The U.S. Food and Drug Administration (FDA) has announced the launch of a “major educational campaign for consumers” about changes to the Nutrition Facts label on food products. The campaign will include educational videos, social media outreach and “user-friendly” websites to help consumers understand the relationship between their daily dietary choices and the risk of chronic disease. FDA will also provide guidance to industry on label updating. The announcement included information on new guidance on added sugars for producers of honey, maple syrup and certain cranberry products; guidance on serving sizes; and final guidance on what evidence FDA reviews on various non-digestible carbohydrates that may be added to food and labeled as fiber. The agency also indicated that it will evaluate industry petitions related to non-digestible carbohydrates.
The Natural Resources Defense Council (NRDC) has asked the New York health department to establish enforceable maximum contaminant levels (MCLs) for PFOA and PFOS in public drinking water. In its 65-page petition, NRDC detailed the results of a year-long study of state drinking water sources, including purported findings of elevated levels of the chemicals in eight communities and blood serum concentrations ten times the national average in one city. NRDC argues that “in the absence of federal safeguards,” New York should act to (i) establish a MCL below 10 parts per trillion; (ii) study the potential harms of feeding infants with formula mixed with water or the consumption of contaminated water by breastfeeding mothers or pregnant women; and (iii) conduct comprehensive health assessments of residents in communities found to have elevated PFOA or PFOS concentrations in drinking water sources.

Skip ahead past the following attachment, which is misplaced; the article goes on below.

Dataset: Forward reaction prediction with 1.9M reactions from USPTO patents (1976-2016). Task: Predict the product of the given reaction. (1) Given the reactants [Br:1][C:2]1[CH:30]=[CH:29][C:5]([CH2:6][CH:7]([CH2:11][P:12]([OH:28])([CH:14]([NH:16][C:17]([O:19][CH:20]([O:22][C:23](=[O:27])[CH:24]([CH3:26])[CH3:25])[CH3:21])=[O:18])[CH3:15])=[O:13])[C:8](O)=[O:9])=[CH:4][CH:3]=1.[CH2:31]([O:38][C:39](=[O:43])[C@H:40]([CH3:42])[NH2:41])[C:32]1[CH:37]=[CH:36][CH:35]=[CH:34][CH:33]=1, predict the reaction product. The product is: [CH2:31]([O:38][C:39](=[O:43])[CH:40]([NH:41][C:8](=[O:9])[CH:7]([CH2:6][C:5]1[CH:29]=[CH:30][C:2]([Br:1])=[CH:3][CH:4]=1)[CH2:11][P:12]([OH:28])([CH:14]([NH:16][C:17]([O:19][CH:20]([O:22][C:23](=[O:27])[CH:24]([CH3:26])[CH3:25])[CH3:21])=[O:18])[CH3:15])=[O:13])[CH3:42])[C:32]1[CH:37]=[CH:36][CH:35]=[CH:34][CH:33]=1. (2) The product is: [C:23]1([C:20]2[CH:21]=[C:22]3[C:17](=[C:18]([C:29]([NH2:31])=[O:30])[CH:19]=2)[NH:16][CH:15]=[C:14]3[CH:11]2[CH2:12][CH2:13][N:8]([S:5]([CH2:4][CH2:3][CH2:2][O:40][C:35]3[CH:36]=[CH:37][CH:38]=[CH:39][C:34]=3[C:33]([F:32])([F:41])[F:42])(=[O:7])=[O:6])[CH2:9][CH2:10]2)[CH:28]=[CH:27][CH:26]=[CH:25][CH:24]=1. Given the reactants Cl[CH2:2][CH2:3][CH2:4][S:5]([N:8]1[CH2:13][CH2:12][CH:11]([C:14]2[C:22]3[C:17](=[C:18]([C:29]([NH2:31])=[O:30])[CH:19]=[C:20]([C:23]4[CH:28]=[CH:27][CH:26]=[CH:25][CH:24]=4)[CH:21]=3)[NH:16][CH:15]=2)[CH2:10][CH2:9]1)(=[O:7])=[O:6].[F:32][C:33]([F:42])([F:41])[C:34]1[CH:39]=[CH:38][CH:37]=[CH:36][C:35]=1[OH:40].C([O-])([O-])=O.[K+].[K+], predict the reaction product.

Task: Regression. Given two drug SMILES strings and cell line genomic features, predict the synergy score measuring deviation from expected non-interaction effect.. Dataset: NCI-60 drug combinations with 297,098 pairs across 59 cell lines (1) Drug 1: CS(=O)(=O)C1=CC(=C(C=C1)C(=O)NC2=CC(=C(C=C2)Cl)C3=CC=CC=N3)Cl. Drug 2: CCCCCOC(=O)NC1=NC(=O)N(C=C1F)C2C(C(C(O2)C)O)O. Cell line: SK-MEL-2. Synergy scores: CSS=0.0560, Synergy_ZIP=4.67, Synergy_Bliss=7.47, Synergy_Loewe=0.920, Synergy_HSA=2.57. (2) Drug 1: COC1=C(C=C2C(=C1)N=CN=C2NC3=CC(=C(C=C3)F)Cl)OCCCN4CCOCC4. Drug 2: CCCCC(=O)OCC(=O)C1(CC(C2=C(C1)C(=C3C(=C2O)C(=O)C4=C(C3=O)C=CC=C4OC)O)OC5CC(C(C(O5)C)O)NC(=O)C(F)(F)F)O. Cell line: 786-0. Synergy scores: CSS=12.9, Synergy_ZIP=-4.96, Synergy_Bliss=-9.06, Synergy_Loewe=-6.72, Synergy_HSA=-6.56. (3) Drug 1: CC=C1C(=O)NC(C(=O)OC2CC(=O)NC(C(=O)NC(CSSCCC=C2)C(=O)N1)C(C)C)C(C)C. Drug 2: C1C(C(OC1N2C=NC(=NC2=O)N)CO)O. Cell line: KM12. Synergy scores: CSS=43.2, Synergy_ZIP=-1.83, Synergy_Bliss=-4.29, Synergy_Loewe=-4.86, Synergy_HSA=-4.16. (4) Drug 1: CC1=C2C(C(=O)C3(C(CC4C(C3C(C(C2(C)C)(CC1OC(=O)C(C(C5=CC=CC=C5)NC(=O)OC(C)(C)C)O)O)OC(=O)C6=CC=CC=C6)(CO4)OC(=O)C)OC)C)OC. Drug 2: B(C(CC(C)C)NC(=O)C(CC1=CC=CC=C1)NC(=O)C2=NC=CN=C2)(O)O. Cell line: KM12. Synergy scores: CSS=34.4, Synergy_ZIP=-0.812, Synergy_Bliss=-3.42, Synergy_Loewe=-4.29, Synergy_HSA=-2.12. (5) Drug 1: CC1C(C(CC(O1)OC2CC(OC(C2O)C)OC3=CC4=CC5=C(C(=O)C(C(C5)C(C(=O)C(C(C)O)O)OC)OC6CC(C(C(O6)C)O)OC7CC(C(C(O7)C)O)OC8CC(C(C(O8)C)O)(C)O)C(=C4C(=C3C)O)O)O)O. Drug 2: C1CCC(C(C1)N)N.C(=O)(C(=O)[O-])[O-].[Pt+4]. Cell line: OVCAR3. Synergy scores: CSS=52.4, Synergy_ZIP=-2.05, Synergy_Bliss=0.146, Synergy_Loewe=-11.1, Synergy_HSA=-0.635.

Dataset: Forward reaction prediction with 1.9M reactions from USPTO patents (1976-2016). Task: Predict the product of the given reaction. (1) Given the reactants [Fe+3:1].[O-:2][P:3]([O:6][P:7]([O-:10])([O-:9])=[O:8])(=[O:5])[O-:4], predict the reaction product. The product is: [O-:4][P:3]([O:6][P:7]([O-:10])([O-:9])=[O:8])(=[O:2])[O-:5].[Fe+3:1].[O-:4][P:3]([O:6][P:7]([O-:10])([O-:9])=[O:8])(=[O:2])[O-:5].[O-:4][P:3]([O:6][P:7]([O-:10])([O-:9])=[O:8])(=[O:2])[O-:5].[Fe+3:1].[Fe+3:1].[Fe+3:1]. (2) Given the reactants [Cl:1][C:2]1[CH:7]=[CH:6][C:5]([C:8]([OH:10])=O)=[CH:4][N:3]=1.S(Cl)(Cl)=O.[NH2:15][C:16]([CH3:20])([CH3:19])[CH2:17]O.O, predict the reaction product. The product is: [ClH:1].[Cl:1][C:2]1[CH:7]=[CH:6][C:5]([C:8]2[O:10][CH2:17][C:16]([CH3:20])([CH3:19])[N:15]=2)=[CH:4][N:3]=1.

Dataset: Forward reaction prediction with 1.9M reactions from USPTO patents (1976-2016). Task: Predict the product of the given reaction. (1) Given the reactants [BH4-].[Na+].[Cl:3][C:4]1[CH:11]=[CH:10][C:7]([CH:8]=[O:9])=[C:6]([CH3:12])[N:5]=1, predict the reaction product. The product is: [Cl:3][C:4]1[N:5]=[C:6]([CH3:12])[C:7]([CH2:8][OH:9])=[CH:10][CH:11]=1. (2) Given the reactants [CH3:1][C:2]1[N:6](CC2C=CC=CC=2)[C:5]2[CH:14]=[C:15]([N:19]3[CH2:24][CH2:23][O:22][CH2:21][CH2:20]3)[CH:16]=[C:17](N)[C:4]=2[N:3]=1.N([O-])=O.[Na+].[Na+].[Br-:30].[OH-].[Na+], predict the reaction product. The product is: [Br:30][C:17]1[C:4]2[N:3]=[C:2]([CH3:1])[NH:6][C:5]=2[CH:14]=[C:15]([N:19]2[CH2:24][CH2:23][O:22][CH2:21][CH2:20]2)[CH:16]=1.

The National Toxicology Program, part of the Public Health Service of the U.S. Department of Health and Human Services (HHS), has issued for peer review a draft research report of a two-year study of the effects of bisphenol A (BPA) on rats. According to a press release issued by the U.S. Food and Drug Administration (FDA), the study was conducted by senior scientists at FDA’s National Center for Toxicological Research as part of a collaborative effort by FDA and the National Institutes of Health to investigate concerns about possible developmental effects of relatively low exposure to BPA. FDA reports that it found “minimal effects” of BPA on rats but identified areas that “may merit further research, such as the increase in occurrence of mammary gland tumors at one of the five doses.” FDA also noted that its “comprehensive review” of the report supports the agency’s determination that currently authorized uses of BPA are safe for consumers.